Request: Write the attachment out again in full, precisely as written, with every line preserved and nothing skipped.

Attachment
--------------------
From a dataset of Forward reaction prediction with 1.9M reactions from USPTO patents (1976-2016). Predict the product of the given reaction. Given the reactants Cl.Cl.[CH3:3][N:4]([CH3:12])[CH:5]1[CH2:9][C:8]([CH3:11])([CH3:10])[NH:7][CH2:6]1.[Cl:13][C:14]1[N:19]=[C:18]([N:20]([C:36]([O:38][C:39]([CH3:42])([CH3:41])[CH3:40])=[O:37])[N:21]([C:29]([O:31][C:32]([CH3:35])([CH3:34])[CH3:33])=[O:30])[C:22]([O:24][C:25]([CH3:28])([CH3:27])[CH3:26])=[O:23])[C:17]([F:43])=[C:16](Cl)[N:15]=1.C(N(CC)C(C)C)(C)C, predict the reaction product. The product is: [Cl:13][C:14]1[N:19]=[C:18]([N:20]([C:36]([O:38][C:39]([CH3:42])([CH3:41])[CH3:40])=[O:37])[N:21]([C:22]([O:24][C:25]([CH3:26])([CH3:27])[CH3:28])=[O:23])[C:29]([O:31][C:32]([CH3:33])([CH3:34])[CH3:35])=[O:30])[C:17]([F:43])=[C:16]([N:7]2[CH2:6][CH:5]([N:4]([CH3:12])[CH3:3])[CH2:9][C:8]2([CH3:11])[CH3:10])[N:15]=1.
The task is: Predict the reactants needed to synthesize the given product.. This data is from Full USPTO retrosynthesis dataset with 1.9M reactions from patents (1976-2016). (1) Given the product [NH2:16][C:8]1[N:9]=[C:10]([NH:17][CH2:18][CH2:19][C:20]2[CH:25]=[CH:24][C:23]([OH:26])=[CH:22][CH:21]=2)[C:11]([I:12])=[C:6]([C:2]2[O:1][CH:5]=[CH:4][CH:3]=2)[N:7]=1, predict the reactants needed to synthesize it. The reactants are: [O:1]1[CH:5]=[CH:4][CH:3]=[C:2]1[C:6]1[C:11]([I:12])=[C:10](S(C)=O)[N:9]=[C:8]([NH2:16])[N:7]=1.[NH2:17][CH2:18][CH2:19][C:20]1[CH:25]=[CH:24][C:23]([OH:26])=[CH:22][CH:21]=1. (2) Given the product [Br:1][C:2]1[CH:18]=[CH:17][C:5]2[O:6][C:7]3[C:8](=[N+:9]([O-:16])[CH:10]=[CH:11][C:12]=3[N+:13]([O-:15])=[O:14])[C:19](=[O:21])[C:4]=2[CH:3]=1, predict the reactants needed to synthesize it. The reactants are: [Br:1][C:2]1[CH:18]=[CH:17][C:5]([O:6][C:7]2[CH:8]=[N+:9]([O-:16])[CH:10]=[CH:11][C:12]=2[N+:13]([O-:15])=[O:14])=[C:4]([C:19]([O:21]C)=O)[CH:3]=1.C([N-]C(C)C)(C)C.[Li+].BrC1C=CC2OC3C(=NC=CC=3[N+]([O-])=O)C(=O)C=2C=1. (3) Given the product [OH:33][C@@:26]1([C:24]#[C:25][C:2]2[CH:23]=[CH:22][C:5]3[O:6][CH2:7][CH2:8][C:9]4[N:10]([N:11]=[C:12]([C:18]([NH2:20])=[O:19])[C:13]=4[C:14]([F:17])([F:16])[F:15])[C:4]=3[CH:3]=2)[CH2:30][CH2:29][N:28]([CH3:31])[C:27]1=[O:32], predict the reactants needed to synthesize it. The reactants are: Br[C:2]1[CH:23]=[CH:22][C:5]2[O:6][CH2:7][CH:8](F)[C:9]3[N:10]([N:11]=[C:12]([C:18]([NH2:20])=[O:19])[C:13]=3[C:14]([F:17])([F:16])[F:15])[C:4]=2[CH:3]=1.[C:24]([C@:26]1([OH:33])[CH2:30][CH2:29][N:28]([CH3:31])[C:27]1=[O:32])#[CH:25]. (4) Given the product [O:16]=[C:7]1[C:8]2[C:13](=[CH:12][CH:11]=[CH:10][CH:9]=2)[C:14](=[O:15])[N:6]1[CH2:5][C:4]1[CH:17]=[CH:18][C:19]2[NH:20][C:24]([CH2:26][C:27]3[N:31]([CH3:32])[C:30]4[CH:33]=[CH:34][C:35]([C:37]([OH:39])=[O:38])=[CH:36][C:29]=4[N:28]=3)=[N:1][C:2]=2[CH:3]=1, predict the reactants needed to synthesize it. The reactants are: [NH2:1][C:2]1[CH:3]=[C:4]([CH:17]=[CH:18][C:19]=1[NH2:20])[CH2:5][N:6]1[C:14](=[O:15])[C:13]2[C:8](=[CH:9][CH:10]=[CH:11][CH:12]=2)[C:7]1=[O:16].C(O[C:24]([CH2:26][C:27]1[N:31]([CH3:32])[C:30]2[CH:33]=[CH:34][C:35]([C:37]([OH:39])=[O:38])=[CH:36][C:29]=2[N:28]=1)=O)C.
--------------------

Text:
From a dataset of Forward reaction prediction with 1.9M reactions from USPTO patents (1976-2016). Predict the product of the given reaction. Given the reactants Cl.Cl.[CH3:3][N:4]([CH3:12])[CH:5]1[CH2:9][C:8]([CH3:11])([CH3:10])[NH:7][CH2:6]1.[Cl:13][C:14]1[N:19]=[C:18]([N:20]([C:36]([O:38][C:39]([CH3:42])([CH3:41])[CH3:40])=[O:37])[N:21]([C:29]([O:31][C:32]([CH3:35])([CH3:34])[CH3:33])=[O:30])[C:22]([O:24][C:25]([CH3:28])([CH3:27])[CH3:26])=[O:23])[C:17]([F:43])=[C:16](Cl)[N:15]=1.C(N(CC)C(C)C)(C)C, predict the reaction product. The product is: [Cl:13][C:14]1[N:19]=[C:18]([N:20]([C:36]([O:38][C:39]([CH3:42])([CH3:41])[CH3:40])=[O:37])[N:21]([C:22]([O:24][C:25]([CH3:26])([CH3:27])[CH3:28])=[O:23])[C:29]([O:31][C:32]([CH3:33])([CH3:34])[CH3:35])=[O:30])[C:17]([F:43])=[C:16]([N:7]2[CH2:6][CH:5]([N:4]([CH3:12])[CH3:3])[CH2:9][C:8]2([CH3:11])[CH3:10])[N:15]=1.
The task is: Predict the reactants needed to synthesize the given product.. This data is from Full USPTO retrosynthesis dataset with 1.9M reactions from patents (1976-2016). (1) Given the product [NH2:16][C:8]1[N:9]=[C:10]([NH:17][CH2:18][CH2:19][C:20]2[CH:25]=[CH:24][C:23]([OH:26])=[CH:22][CH:21]=2)[C:11]([I:12])=[C:6]([C:2]2[O:1][CH:5]=[CH:4][CH:3]=2)[N:7]=1, predict the reactants needed to synthesize it. The reactants are: [O:1]1[CH:5]=[CH:4][CH:3]=[C:2]1[C:6]1[C:11]([I:12])=[C:10](S(C)=O)[N:9]=[C:8]([NH2:16])[N:7]=1.[NH2:17][CH2:18][CH2:19][C:20]1[CH:25]=[CH:24][C:23]([OH:26])=[CH:22][CH:21]=1. (2) Given the product [Br:1][C:2]1[CH:18]=[CH:17][C:5]2[O:6][C:7]3[C:8](=[N+:9]([O-:16])[CH:10]=[CH:11][C:12]=3[N+:13]([O-:15])=[O:14])[C:19](=[O:21])[C:4]=2[CH:3]=1, predict the reactants needed to synthesize it. The reactants are: [Br:1][C:2]1[CH:18]=[CH:17][C:5]([O:6][C:7]2[CH:8]=[N+:9]([O-:16])[CH:10]=[CH:11][C:12]=2[N+:13]([O-:15])=[O:14])=[C:4]([C:19]([O:21]C)=O)[CH:3]=1.C([N-]C(C)C)(C)C.[Li+].BrC1C=CC2OC3C(=NC=CC=3[N+]([O-])=O)C(=O)C=2C=1. (3) Given the product [OH:33][C@@:26]1([C:24]#[C:25][C:2]2[CH:23]=[CH:22][C:5]3[O:6][CH2:7][CH2:8][C:9]4[N:10]([N:11]=[C:12]([C:18]([NH2:20])=[O:19])[C:13]=4[C:14]([F:17])([F:16])[F:15])[C:4]=3[CH:3]=2)[CH2:30][CH2:29][N:28]([CH3:31])[C:27]1=[O:32], predict the reactants needed to synthesize it. The reactants are: Br[C:2]1[CH:23]=[CH:22][C:5]2[O:6][CH2:7][CH:8](F)[C:9]3[N:10]([N:11]=[C:12]([C:18]([NH2:20])=[O:19])[C:13]=3[C:14]([F:17])([F:16])[F:15])[C:4]=2[CH:3]=1.[C:24]([C@:26]1([OH:33])[CH2:30][CH2:29][N:28]([CH3:31])[C:27]1=[O:32])#[CH:25]. (4) Given the product [O:16]=[C:7]1[C:8]2[C:13](=[CH:12][CH:11]=[CH:10][CH:9]=2)[C:14](=[O:15])[N:6]1[CH2:5][C:4]1[CH:17]=[CH:18][C:19]2[NH:20][C:24]([CH2:26][C:27]3[N:31]([CH3:32])[C:30]4[CH:33]=[CH:34][C:35]([C:37]([OH:39])=[O:38])=[CH:36][C:29]=4[N:28]=3)=[N:1][C:2]=2[CH:3]=1, predict the reactants needed to synthesize it. The reactants are: [NH2:1][C:2]1[CH:3]=[C:4]([CH:17]=[CH:18][C:19]=1[NH2:20])[CH2:5][N:6]1[C:14](=[O:15])[C:13]2[C:8](=[CH:9][CH:10]=[CH:11][CH:12]=2)[C:7]1=[O:16].C(O[C:24]([CH2:26][C:27]1[N:31]([CH3:32])[C:30]2[CH:33]=[CH:34][C:35]([C:37]([OH:39])=[O:38])=[CH:36][C:29]=2[N:28]=1)=O)C.